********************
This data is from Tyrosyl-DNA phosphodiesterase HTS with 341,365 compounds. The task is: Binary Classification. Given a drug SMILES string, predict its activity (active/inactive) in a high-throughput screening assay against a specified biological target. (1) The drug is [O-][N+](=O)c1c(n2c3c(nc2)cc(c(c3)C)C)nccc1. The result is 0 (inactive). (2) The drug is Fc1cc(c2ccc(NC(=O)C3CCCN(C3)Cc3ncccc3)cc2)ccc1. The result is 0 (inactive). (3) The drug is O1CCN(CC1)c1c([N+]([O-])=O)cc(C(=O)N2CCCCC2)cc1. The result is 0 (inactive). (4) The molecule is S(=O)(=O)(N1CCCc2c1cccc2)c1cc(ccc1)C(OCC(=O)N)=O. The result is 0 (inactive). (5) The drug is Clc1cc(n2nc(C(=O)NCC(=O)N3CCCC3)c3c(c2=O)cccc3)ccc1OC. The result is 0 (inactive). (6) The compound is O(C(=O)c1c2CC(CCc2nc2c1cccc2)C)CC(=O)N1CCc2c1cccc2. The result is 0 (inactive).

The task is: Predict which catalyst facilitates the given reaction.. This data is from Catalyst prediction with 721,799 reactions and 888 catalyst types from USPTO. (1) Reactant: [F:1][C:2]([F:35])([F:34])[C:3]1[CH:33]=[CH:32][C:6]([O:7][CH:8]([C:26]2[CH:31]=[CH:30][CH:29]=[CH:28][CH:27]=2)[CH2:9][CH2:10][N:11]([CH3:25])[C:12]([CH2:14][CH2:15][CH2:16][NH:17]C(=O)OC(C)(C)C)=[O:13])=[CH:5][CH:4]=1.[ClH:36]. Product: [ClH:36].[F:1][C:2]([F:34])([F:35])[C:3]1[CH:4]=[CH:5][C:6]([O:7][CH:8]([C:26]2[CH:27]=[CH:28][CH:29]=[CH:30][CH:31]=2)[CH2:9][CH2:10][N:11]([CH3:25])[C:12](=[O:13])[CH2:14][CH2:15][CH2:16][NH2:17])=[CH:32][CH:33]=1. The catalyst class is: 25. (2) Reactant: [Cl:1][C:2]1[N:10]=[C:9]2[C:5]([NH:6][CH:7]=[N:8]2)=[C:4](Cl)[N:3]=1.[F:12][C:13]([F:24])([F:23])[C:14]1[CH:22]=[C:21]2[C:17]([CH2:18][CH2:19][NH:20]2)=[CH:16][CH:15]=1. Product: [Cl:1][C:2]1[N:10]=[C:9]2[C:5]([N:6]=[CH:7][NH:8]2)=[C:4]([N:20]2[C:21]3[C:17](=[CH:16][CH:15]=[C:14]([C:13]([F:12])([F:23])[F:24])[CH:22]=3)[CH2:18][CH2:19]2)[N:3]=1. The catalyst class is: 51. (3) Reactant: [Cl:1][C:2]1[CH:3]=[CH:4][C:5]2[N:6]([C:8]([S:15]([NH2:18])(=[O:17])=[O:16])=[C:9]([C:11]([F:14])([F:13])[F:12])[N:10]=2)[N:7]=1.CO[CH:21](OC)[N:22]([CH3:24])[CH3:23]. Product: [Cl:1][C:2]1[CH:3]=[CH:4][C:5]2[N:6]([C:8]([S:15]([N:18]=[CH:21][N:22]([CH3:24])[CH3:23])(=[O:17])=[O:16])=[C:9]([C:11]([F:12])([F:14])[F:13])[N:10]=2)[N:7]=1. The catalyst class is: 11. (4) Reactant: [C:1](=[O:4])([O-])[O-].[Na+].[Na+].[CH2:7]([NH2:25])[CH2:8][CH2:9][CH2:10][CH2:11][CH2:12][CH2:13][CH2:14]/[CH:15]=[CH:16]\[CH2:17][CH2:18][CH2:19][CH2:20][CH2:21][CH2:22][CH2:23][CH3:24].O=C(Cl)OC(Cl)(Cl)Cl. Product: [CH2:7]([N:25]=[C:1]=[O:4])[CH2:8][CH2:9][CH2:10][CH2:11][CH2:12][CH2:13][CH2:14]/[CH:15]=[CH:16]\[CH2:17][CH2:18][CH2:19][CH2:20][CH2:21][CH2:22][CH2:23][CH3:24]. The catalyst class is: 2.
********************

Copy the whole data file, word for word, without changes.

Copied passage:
This data is from Tyrosyl-DNA phosphodiesterase HTS with 341,365 compounds. The task is: Binary Classification. Given a drug SMILES string, predict its activity (active/inactive) in a high-throughput screening assay against a specified biological target. (1) The drug is [O-][N+](=O)c1c(n2c3c(nc2)cc(c(c3)C)C)nccc1. The result is 0 (inactive). (2) The drug is Fc1cc(c2ccc(NC(=O)C3CCCN(C3)Cc3ncccc3)cc2)ccc1. The result is 0 (inactive). (3) The drug is O1CCN(CC1)c1c([N+]([O-])=O)cc(C(=O)N2CCCCC2)cc1. The result is 0 (inactive). (4) The molecule is S(=O)(=O)(N1CCCc2c1cccc2)c1cc(ccc1)C(OCC(=O)N)=O. The result is 0 (inactive). (5) The drug is Clc1cc(n2nc(C(=O)NCC(=O)N3CCCC3)c3c(c2=O)cccc3)ccc1OC. The result is 0 (inactive). (6) The compound is O(C(=O)c1c2CC(CCc2nc2c1cccc2)C)CC(=O)N1CCc2c1cccc2. The result is 0 (inactive).

The task is: Predict which catalyst facilitates the given reaction.. This data is from Catalyst prediction with 721,799 reactions and 888 catalyst types from USPTO. (1) Reactant: [F:1][C:2]([F:35])([F:34])[C:3]1[CH:33]=[CH:32][C:6]([O:7][CH:8]([C:26]2[CH:31]=[CH:30][CH:29]=[CH:28][CH:27]=2)[CH2:9][CH2:10][N:11]([CH3:25])[C:12]([CH2:14][CH2:15][CH2:16][NH:17]C(=O)OC(C)(C)C)=[O:13])=[CH:5][CH:4]=1.[ClH:36]. Product: [ClH:36].[F:1][C:2]([F:34])([F:35])[C:3]1[CH:4]=[CH:5][C:6]([O:7][CH:8]([C:26]2[CH:27]=[CH:28][CH:29]=[CH:30][CH:31]=2)[CH2:9][CH2:10][N:11]([CH3:25])[C:12](=[O:13])[CH2:14][CH2:15][CH2:16][NH2:17])=[CH:32][CH:33]=1. The catalyst class is: 25. (2) Reactant: [Cl:1][C:2]1[N:10]=[C:9]2[C:5]([NH:6][CH:7]=[N:8]2)=[C:4](Cl)[N:3]=1.[F:12][C:13]([F:24])([F:23])[C:14]1[CH:22]=[C:21]2[C:17]([CH2:18][CH2:19][NH:20]2)=[CH:16][CH:15]=1. Product: [Cl:1][C:2]1[N:10]=[C:9]2[C:5]([N:6]=[CH:7][NH:8]2)=[C:4]([N:20]2[C:21]3[C:17](=[CH:16][CH:15]=[C:14]([C:13]([F:12])([F:23])[F:24])[CH:22]=3)[CH2:18][CH2:19]2)[N:3]=1. The catalyst class is: 51. (3) Reactant: [Cl:1][C:2]1[CH:3]=[CH:4][C:5]2[N:6]([C:8]([S:15]([NH2:18])(=[O:17])=[O:16])=[C:9]([C:11]([F:14])([F:13])[F:12])[N:10]=2)[N:7]=1.CO[CH:21](OC)[N:22]([CH3:24])[CH3:23]. Product: [Cl:1][C:2]1[CH:3]=[CH:4][C:5]2[N:6]([C:8]([S:15]([N:18]=[CH:21][N:22]([CH3:24])[CH3:23])(=[O:17])=[O:16])=[C:9]([C:11]([F:12])([F:14])[F:13])[N:10]=2)[N:7]=1. The catalyst class is: 11. (4) Reactant: [C:1](=[O:4])([O-])[O-].[Na+].[Na+].[CH2:7]([NH2:25])[CH2:8][CH2:9][CH2:10][CH2:11][CH2:12][CH2:13][CH2:14]/[CH:15]=[CH:16]\[CH2:17][CH2:18][CH2:19][CH2:20][CH2:21][CH2:22][CH2:23][CH3:24].O=C(Cl)OC(Cl)(Cl)Cl. Product: [CH2:7]([N:25]=[C:1]=[O:4])[CH2:8][CH2:9][CH2:10][CH2:11][CH2:12][CH2:13][CH2:14]/[CH:15]=[CH:16]\[CH2:17][CH2:18][CH2:19][CH2:20][CH2:21][CH2:22][CH2:23][CH3:24]. The catalyst class is: 2.